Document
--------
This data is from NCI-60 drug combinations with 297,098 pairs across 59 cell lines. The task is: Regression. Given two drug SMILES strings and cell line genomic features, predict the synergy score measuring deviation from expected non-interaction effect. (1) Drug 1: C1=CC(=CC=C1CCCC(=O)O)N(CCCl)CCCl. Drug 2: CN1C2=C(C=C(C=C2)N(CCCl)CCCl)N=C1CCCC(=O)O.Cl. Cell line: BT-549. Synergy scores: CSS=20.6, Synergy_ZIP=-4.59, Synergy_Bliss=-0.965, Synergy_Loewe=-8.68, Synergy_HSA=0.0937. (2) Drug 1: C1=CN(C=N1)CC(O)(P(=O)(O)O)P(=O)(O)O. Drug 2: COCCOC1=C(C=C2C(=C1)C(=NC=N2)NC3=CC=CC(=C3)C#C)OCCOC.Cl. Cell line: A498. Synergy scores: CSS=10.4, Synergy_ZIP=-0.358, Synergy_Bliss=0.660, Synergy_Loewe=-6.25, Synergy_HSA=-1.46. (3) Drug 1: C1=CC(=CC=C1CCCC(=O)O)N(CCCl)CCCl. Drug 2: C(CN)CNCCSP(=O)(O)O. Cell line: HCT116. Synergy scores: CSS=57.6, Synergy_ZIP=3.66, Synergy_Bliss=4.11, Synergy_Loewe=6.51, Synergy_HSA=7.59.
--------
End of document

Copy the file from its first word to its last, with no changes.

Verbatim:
This data is from NCI-60 drug combinations with 297,098 pairs across 59 cell lines. The task is: Regression. Given two drug SMILES strings and cell line genomic features, predict the synergy score measuring deviation from expected non-interaction effect. (1) Drug 1: C1=CC(=CC=C1CCCC(=O)O)N(CCCl)CCCl. Drug 2: CN1C2=C(C=C(C=C2)N(CCCl)CCCl)N=C1CCCC(=O)O.Cl. Cell line: BT-549. Synergy scores: CSS=20.6, Synergy_ZIP=-4.59, Synergy_Bliss=-0.965, Synergy_Loewe=-8.68, Synergy_HSA=0.0937. (2) Drug 1: C1=CN(C=N1)CC(O)(P(=O)(O)O)P(=O)(O)O. Drug 2: COCCOC1=C(C=C2C(=C1)C(=NC=N2)NC3=CC=CC(=C3)C#C)OCCOC.Cl. Cell line: A498. Synergy scores: CSS=10.4, Synergy_ZIP=-0.358, Synergy_Bliss=0.660, Synergy_Loewe=-6.25, Synergy_HSA=-1.46. (3) Drug 1: C1=CC(=CC=C1CCCC(=O)O)N(CCCl)CCCl. Drug 2: C(CN)CNCCSP(=O)(O)O. Cell line: HCT116. Synergy scores: CSS=57.6, Synergy_ZIP=3.66, Synergy_Bliss=4.11, Synergy_Loewe=6.51, Synergy_HSA=7.59.